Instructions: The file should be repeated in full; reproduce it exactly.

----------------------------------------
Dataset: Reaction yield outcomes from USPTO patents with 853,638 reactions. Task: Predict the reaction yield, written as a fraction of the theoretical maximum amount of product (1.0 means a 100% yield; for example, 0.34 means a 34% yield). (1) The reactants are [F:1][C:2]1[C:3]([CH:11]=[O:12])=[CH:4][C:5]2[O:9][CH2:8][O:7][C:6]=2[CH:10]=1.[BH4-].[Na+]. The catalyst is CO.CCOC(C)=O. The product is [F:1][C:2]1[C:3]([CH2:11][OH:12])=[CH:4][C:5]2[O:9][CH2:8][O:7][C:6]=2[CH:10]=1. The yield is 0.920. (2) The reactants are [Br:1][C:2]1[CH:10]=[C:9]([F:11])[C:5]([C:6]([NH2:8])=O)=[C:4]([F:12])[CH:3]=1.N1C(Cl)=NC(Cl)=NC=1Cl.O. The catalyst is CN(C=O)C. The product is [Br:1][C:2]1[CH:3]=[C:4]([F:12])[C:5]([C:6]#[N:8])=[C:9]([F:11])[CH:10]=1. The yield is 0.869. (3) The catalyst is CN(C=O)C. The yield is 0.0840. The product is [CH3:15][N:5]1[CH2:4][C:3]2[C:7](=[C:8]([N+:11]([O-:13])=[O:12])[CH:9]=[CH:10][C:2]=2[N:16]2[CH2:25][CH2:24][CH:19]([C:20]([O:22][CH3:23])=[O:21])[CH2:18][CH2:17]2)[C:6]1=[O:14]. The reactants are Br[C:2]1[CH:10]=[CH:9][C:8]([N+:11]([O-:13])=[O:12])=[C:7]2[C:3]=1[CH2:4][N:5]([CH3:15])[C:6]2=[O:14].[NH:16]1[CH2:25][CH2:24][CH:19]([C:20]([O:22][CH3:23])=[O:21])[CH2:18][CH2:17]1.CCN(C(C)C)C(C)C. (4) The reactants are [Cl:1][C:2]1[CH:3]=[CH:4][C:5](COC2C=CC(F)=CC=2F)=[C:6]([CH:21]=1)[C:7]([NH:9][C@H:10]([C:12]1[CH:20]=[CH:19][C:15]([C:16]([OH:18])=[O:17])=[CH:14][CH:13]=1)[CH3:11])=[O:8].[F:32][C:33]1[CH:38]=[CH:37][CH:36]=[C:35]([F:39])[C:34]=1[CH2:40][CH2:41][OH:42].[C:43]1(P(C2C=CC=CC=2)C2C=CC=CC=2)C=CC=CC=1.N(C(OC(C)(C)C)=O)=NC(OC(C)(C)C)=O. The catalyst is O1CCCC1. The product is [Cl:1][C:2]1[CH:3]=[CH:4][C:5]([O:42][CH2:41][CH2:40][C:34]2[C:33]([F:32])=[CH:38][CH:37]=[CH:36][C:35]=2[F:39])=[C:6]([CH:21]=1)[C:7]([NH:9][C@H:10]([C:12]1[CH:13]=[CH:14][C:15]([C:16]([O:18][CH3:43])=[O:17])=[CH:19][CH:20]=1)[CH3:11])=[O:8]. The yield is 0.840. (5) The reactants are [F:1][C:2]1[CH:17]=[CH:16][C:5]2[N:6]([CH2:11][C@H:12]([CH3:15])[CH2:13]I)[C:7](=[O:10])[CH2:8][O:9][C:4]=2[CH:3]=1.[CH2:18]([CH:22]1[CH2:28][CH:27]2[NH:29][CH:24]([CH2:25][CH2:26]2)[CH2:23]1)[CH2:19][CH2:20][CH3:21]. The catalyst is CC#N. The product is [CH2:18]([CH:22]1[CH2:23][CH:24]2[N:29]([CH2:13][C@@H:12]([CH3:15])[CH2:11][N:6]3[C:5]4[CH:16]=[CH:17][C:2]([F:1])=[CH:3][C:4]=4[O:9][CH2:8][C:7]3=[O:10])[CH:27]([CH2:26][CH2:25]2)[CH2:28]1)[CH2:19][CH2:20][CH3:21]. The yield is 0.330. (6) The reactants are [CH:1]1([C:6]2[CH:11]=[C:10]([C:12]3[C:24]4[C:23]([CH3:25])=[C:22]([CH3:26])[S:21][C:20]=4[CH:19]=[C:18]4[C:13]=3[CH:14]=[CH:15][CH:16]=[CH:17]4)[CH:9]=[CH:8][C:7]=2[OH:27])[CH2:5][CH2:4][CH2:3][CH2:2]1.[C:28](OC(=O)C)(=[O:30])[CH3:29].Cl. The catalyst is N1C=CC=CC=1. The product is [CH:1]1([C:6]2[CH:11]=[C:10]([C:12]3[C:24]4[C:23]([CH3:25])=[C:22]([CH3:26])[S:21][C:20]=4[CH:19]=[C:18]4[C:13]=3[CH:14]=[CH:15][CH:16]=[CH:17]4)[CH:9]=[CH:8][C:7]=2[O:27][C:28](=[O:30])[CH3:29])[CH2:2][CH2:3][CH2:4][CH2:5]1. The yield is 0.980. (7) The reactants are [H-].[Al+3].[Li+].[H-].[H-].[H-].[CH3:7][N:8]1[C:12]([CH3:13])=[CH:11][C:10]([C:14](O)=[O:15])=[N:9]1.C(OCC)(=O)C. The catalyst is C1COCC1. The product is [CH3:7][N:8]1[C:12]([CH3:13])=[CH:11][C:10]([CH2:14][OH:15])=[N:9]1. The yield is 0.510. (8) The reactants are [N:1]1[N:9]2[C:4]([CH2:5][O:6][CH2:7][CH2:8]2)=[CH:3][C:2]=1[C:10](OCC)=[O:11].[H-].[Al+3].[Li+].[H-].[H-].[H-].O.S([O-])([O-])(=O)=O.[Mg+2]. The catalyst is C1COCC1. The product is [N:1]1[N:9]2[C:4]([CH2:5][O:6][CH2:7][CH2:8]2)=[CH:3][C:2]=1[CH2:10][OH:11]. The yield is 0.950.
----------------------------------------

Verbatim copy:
Dataset: Reaction yield outcomes from USPTO patents with 853,638 reactions. Task: Predict the reaction yield, written as a fraction of the theoretical maximum amount of product (1.0 means a 100% yield; for example, 0.34 means a 34% yield). (1) The reactants are [F:1][C:2]1[C:3]([CH:11]=[O:12])=[CH:4][C:5]2[O:9][CH2:8][O:7][C:6]=2[CH:10]=1.[BH4-].[Na+]. The catalyst is CO.CCOC(C)=O. The product is [F:1][C:2]1[C:3]([CH2:11][OH:12])=[CH:4][C:5]2[O:9][CH2:8][O:7][C:6]=2[CH:10]=1. The yield is 0.920. (2) The reactants are [Br:1][C:2]1[CH:10]=[C:9]([F:11])[C:5]([C:6]([NH2:8])=O)=[C:4]([F:12])[CH:3]=1.N1C(Cl)=NC(Cl)=NC=1Cl.O. The catalyst is CN(C=O)C. The product is [Br:1][C:2]1[CH:3]=[C:4]([F:12])[C:5]([C:6]#[N:8])=[C:9]([F:11])[CH:10]=1. The yield is 0.869. (3) The catalyst is CN(C=O)C. The yield is 0.0840. The product is [CH3:15][N:5]1[CH2:4][C:3]2[C:7](=[C:8]([N+:11]([O-:13])=[O:12])[CH:9]=[CH:10][C:2]=2[N:16]2[CH2:25][CH2:24][CH:19]([C:20]([O:22][CH3:23])=[O:21])[CH2:18][CH2:17]2)[C:6]1=[O:14]. The reactants are Br[C:2]1[CH:10]=[CH:9][C:8]([N+:11]([O-:13])=[O:12])=[C:7]2[C:3]=1[CH2:4][N:5]([CH3:15])[C:6]2=[O:14].[NH:16]1[CH2:25][CH2:24][CH:19]([C:20]([O:22][CH3:23])=[O:21])[CH2:18][CH2:17]1.CCN(C(C)C)C(C)C. (4) The reactants are [Cl:1][C:2]1[CH:3]=[CH:4][C:5](COC2C=CC(F)=CC=2F)=[C:6]([CH:21]=1)[C:7]([NH:9][C@H:10]([C:12]1[CH:20]=[CH:19][C:15]([C:16]([OH:18])=[O:17])=[CH:14][CH:13]=1)[CH3:11])=[O:8].[F:32][C:33]1[CH:38]=[CH:37][CH:36]=[C:35]([F:39])[C:34]=1[CH2:40][CH2:41][OH:42].[C:43]1(P(C2C=CC=CC=2)C2C=CC=CC=2)C=CC=CC=1.N(C(OC(C)(C)C)=O)=NC(OC(C)(C)C)=O. The catalyst is O1CCCC1. The product is [Cl:1][C:2]1[CH:3]=[CH:4][C:5]([O:42][CH2:41][CH2:40][C:34]2[C:33]([F:32])=[CH:38][CH:37]=[CH:36][C:35]=2[F:39])=[C:6]([CH:21]=1)[C:7]([NH:9][C@H:10]([C:12]1[CH:13]=[CH:14][C:15]([C:16]([O:18][CH3:43])=[O:17])=[CH:19][CH:20]=1)[CH3:11])=[O:8]. The yield is 0.840. (5) The reactants are [F:1][C:2]1[CH:17]=[CH:16][C:5]2[N:6]([CH2:11][C@H:12]([CH3:15])[CH2:13]I)[C:7](=[O:10])[CH2:8][O:9][C:4]=2[CH:3]=1.[CH2:18]([CH:22]1[CH2:28][CH:27]2[NH:29][CH:24]([CH2:25][CH2:26]2)[CH2:23]1)[CH2:19][CH2:20][CH3:21]. The catalyst is CC#N. The product is [CH2:18]([CH:22]1[CH2:23][CH:24]2[N:29]([CH2:13][C@@H:12]([CH3:15])[CH2:11][N:6]3[C:5]4[CH:16]=[CH:17][C:2]([F:1])=[CH:3][C:4]=4[O:9][CH2:8][C:7]3=[O:10])[CH:27]([CH2:26][CH2:25]2)[CH2:28]1)[CH2:19][CH2:20][CH3:21]. The yield is 0.330. (6) The reactants are [CH:1]1([C:6]2[CH:11]=[C:10]([C:12]3[C:24]4[C:23]([CH3:25])=[C:22]([CH3:26])[S:21][C:20]=4[CH:19]=[C:18]4[C:13]=3[CH:14]=[CH:15][CH:16]=[CH:17]4)[CH:9]=[CH:8][C:7]=2[OH:27])[CH2:5][CH2:4][CH2:3][CH2:2]1.[C:28](OC(=O)C)(=[O:30])[CH3:29].Cl. The catalyst is N1C=CC=CC=1. The product is [CH:1]1([C:6]2[CH:11]=[C:10]([C:12]3[C:24]4[C:23]([CH3:25])=[C:22]([CH3:26])[S:21][C:20]=4[CH:19]=[C:18]4[C:13]=3[CH:14]=[CH:15][CH:16]=[CH:17]4)[CH:9]=[CH:8][C:7]=2[O:27][C:28](=[O:30])[CH3:29])[CH2:2][CH2:3][CH2:4][CH2:5]1. The yield is 0.980. (7) The reactants are [H-].[Al+3].[Li+].[H-].[H-].[H-].[CH3:7][N:8]1[C:12]([CH3:13])=[CH:11][C:10]([C:14](O)=[O:15])=[N:9]1.C(OCC)(=O)C. The catalyst is C1COCC1. The product is [CH3:7][N:8]1[C:12]([CH3:13])=[CH:11][C:10]([CH2:14][OH:15])=[N:9]1. The yield is 0.510. (8) The reactants are [N:1]1[N:9]2[C:4]([CH2:5][O:6][CH2:7][CH2:8]2)=[CH:3][C:2]=1[C:10](OCC)=[O:11].[H-].[Al+3].[Li+].[H-].[H-].[H-].O.S([O-])([O-])(=O)=O.[Mg+2]. The catalyst is C1COCC1. The product is [N:1]1[N:9]2[C:4]([CH2:5][O:6][CH2:7][CH2:8]2)=[CH:3][C:2]=1[CH2:10][OH:11]. The yield is 0.950.